Re-organisation of the cytoskeleton during developmental programmed cell death in Picea abies embryos


  • Andrei P. Smertenko,

    1. The Integrative Cell Biology Laboratory, School of Biological Sciences and Biomedical Sciences, University of Durham, South Road, Durham DH1 3LE, UK, and
    Search for more papers by this author
  • Peter V. Bozhkov,

    1. Department of Forest Genetics, Swedish University of Agricultural Sciences, Box 7027, S-750 07 Uppsala, Sweden
    Search for more papers by this author
  • Lada H. Filonova,

    1. Department of Forest Genetics, Swedish University of Agricultural Sciences, Box 7027, S-750 07 Uppsala, Sweden
    Search for more papers by this author
  • Sara von Arnold,

    1. Department of Forest Genetics, Swedish University of Agricultural Sciences, Box 7027, S-750 07 Uppsala, Sweden
    Search for more papers by this author
  • Patrick J. Hussey

    Corresponding author
    1. The Integrative Cell Biology Laboratory, School of Biological Sciences and Biomedical Sciences, University of Durham, South Road, Durham DH1 3LE, UK, and
      For correspondence (fax +44 191 374 2417; e-mail
    Search for more papers by this author

For correspondence (fax +44 191 374 2417; e-mail


Cell and tissue patterning in plant embryo development is well documented. Moreover, it has recently been shown that successful embryogenesis is reliant on programmed cell death (PCD). The cytoskeleton governs cell morphogenesis. However, surprisingly little is known about the role of the cytoskeleton in plant embryogenesis and associated PCD. We have used the gymnosperm, Picea abies, somatic embryogenesis model system to address this question. Formation of the apical–basal embryonic pattern in P. abies proceeds through the establishment of three major cell types: the meristematic cells of the embryonal mass on one pole and the terminally differentiated suspensor cells on the other, separated by the embryonal tube cells. The organisation of microtubules and F-actin changes successively from the embryonal mass towards the distal end of the embryo suspensor. The microtubule arrays appear normal in the embryonal mass cells, but the microtubule network is partially disorganised in the embryonal tube cells and the microtubules disrupted in the suspensor cells. In the same embryos, the microtubule-associated protein, MAP-65, is bound only to organised microtubules. In contrast, in a developmentally arrested cell line, which is incapable of normal embryonic pattern formation, MAP-65 does not bind the cortical microtubules and we suggest that this is a criterion for proembryogenic masses (PEMs) to passage into early embryogeny. In embryos, the organisation of F-actin gradually changes from a fine network in the embryonal mass cells to thick cables in the suspensor cells in which the microtubule network is completely degraded. F-actin de-polymerisation drugs abolish normal embryonic pattern formation and associated PCD in the suspensor, strongly suggesting that the actin network is vital in this PCD pathway.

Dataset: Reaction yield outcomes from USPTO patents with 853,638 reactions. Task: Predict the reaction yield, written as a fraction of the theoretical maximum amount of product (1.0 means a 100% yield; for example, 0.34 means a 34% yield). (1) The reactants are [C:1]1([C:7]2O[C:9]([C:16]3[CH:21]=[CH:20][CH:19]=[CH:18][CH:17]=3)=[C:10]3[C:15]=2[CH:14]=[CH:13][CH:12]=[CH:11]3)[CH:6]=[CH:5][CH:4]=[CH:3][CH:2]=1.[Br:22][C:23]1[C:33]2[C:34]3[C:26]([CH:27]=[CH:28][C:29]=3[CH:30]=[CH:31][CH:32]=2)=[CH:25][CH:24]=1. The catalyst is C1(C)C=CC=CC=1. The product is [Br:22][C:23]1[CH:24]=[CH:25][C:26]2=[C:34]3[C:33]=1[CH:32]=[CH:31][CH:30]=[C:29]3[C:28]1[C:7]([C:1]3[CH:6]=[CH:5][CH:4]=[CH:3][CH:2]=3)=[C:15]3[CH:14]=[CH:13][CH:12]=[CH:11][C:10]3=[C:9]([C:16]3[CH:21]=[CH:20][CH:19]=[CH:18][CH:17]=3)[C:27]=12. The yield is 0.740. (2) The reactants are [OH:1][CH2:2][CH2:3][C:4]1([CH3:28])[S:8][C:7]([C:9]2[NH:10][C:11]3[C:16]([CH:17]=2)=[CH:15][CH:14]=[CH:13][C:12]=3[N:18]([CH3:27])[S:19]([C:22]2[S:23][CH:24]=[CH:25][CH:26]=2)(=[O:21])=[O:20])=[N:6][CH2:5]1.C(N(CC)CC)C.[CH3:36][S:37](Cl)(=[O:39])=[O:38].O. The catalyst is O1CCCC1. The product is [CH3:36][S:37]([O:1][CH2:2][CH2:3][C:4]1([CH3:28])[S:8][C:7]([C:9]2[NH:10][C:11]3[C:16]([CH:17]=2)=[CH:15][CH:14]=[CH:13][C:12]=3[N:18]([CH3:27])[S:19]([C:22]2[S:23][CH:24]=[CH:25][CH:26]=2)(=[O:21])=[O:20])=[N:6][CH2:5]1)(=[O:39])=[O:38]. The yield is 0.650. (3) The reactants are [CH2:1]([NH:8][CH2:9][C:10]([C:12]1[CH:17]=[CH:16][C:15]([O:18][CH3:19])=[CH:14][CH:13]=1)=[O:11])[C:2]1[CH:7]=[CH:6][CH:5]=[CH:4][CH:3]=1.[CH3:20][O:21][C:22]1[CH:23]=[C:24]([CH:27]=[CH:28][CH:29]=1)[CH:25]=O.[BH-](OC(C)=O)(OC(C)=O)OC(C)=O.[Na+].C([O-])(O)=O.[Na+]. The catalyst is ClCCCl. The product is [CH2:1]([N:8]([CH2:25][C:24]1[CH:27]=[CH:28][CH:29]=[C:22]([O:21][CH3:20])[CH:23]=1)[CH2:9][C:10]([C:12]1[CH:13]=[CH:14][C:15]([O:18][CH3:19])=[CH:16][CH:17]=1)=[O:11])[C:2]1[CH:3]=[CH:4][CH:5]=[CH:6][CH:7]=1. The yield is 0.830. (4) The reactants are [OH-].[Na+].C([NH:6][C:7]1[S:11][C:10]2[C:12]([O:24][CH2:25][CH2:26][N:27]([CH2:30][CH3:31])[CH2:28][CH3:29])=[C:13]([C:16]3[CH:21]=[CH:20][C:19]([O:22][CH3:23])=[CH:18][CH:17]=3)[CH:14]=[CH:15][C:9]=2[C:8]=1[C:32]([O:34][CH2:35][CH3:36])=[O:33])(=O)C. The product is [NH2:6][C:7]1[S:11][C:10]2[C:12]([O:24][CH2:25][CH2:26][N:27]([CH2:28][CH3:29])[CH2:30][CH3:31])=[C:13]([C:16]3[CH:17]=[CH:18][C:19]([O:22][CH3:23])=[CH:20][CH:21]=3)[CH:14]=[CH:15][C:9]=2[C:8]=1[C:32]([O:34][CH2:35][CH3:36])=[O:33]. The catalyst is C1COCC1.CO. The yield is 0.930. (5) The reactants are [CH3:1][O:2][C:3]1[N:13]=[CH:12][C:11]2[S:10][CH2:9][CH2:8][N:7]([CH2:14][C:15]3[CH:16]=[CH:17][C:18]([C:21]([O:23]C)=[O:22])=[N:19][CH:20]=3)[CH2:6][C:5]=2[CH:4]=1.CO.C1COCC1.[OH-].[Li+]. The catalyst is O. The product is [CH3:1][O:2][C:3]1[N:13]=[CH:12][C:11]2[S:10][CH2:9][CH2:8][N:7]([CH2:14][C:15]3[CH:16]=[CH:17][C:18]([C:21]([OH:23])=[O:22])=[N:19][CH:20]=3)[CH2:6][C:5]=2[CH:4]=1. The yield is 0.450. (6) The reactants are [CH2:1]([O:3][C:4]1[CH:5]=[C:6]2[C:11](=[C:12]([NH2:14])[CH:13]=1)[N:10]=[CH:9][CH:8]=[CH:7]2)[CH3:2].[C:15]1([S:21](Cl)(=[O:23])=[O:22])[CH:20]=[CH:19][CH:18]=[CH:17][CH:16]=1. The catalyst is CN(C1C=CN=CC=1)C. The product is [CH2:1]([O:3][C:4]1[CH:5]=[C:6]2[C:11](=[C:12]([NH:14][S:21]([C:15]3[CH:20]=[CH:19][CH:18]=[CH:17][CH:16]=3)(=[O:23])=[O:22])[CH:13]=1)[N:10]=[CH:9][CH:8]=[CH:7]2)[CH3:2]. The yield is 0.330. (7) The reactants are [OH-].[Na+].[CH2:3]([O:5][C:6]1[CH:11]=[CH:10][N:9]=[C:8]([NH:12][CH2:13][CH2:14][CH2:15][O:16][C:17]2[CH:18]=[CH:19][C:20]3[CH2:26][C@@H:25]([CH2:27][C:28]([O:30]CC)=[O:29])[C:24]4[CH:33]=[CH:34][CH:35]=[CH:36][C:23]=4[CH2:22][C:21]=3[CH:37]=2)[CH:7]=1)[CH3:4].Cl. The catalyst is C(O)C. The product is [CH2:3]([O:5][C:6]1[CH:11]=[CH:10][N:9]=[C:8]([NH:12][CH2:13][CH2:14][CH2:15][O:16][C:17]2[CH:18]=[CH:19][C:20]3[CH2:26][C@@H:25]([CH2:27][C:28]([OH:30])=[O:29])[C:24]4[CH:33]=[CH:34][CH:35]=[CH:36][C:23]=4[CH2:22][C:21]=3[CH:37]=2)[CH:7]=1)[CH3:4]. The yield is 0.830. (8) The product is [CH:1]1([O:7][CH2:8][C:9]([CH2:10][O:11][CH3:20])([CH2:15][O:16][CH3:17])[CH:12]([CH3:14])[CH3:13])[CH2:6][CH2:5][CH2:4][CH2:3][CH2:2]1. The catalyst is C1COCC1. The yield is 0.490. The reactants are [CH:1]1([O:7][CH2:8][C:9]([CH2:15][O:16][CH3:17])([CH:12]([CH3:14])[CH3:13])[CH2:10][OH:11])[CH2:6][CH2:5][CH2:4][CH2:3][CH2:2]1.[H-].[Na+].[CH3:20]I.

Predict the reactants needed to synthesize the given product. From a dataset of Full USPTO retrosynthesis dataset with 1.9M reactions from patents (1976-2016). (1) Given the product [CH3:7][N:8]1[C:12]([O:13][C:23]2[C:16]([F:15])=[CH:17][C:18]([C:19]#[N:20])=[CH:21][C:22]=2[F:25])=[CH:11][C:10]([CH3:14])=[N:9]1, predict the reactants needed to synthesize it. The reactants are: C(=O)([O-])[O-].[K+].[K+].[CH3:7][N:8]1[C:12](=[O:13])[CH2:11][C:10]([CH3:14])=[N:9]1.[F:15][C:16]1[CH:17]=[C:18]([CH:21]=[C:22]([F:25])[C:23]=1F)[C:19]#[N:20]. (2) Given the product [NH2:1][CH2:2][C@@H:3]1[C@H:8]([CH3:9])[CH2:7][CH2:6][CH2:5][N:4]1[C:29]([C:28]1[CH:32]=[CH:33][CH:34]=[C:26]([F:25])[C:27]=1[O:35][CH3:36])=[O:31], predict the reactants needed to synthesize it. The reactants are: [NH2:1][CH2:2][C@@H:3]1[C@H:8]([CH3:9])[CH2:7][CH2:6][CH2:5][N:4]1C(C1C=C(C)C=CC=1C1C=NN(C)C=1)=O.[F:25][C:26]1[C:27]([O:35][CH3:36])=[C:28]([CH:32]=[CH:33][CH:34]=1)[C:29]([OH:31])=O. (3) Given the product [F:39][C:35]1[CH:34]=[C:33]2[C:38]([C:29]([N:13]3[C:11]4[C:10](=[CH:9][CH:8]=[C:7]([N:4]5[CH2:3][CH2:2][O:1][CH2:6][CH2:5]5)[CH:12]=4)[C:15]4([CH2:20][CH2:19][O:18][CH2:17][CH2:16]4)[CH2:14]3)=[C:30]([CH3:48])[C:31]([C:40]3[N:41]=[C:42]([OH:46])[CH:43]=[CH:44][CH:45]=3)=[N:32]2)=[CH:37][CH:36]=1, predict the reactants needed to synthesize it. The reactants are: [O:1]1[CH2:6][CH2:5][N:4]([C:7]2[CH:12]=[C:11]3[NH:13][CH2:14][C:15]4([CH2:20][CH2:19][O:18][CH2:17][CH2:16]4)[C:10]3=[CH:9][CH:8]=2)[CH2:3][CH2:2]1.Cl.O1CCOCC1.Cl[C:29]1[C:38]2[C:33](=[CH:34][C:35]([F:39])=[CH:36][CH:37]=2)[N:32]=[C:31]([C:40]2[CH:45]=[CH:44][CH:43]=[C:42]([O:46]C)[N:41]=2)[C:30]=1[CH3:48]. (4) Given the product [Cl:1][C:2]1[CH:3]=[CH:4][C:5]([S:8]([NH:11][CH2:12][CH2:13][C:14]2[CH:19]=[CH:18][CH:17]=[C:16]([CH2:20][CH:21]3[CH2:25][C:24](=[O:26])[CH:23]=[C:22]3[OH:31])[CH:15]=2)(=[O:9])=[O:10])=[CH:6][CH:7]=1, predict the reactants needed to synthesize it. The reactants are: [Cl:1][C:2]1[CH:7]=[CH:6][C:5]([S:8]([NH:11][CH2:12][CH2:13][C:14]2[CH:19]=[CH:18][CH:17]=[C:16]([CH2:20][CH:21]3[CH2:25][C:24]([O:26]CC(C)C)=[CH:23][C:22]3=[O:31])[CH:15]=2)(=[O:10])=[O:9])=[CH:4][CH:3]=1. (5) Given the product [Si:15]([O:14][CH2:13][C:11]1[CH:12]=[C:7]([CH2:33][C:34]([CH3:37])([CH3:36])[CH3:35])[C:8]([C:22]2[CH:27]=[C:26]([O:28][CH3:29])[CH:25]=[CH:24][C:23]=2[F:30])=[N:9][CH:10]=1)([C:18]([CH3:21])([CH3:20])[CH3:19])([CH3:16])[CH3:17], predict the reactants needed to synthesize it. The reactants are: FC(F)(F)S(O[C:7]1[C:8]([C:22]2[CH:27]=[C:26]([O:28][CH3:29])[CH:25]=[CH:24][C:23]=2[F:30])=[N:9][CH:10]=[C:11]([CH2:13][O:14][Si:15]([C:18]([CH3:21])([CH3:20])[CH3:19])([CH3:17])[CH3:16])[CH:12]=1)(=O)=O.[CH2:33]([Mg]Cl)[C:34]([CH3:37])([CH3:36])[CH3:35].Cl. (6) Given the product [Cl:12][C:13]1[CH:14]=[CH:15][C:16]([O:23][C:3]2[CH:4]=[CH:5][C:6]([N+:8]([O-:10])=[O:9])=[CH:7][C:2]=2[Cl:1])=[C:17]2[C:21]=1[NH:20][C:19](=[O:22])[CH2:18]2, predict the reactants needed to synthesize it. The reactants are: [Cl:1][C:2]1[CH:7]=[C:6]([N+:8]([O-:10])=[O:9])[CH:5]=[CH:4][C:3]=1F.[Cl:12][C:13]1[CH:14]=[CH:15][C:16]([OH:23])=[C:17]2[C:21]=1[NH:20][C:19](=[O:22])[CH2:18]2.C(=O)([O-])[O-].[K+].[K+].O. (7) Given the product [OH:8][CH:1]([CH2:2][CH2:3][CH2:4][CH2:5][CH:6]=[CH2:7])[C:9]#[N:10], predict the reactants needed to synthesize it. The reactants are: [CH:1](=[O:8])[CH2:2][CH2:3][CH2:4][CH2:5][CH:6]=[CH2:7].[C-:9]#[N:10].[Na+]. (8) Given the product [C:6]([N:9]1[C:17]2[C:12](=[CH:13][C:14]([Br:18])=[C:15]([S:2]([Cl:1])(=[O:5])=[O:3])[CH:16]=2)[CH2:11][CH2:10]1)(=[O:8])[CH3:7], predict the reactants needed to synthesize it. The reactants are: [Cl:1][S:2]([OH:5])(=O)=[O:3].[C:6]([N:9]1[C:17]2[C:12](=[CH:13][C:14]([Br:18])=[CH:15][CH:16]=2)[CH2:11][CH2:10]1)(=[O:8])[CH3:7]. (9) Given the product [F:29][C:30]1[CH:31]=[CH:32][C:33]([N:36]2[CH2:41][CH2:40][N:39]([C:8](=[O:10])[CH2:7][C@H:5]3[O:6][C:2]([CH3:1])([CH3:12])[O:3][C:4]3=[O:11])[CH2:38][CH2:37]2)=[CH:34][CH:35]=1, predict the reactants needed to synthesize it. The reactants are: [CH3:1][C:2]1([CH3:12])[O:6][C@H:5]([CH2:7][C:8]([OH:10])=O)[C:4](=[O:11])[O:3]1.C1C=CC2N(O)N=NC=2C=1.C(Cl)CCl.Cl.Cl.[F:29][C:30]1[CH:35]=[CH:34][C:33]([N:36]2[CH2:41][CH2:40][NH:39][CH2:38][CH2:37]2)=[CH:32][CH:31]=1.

microtubule-associated protein


proembryogenic mass


plant growth regulator


programmed cell death


terminal deoxynucleotidyl transferase (TdT)-mediated dUTP nick-end labelling


abscisic acid


Embryogenesis in planta takes place under multiple layers of tissues so that its direct observation is obscured. In order to study the mechanisms of plant embryo development, it has been necessary to develop model systems for in vitro embryogenesis. Carrot (Daucus carota) somatic embryogenesis has long been known as the most advanced system to study embryo development in angiosperms (Mordhorst et al., 1997). We have developed a similar model system of somatic embryogenesis for the gymnosperm, Norway spruce (Picea abies; for review see Von Arnold et al., 2002).

This system includes a stereotyped sequence of developmental stages and corresponding regulatory treatments (Bozhkov et al., 2002; Filonova et al., 2000a,b; Figure 1a). Plant growth regulators (PGRs), auxin and cytokinin, stimulate proliferation of proembryogenic masses (PEMs) and, in contrast, suppress embryo formation. Consistently, withdrawal of PGRs triggers the PEM-to-embryo transition with concomitant activation of the PEM degradation programme. Early somatic embryos require abscisic acid (ABA) for their further development and maturation. The development of embryos therefore can be synchronised by specific PGR treatments. It is noteworthy that following the PEM-to-embryo transition, the development of P. abies somatic embryos is similar to the basal plan of zygotic embryogeny in the Pinaceae (Singh, 1978). However, some genotypes deviate from normal embryo pattern formation exhibiting developmental arrest at certain stages (Filonova et al., 2000b).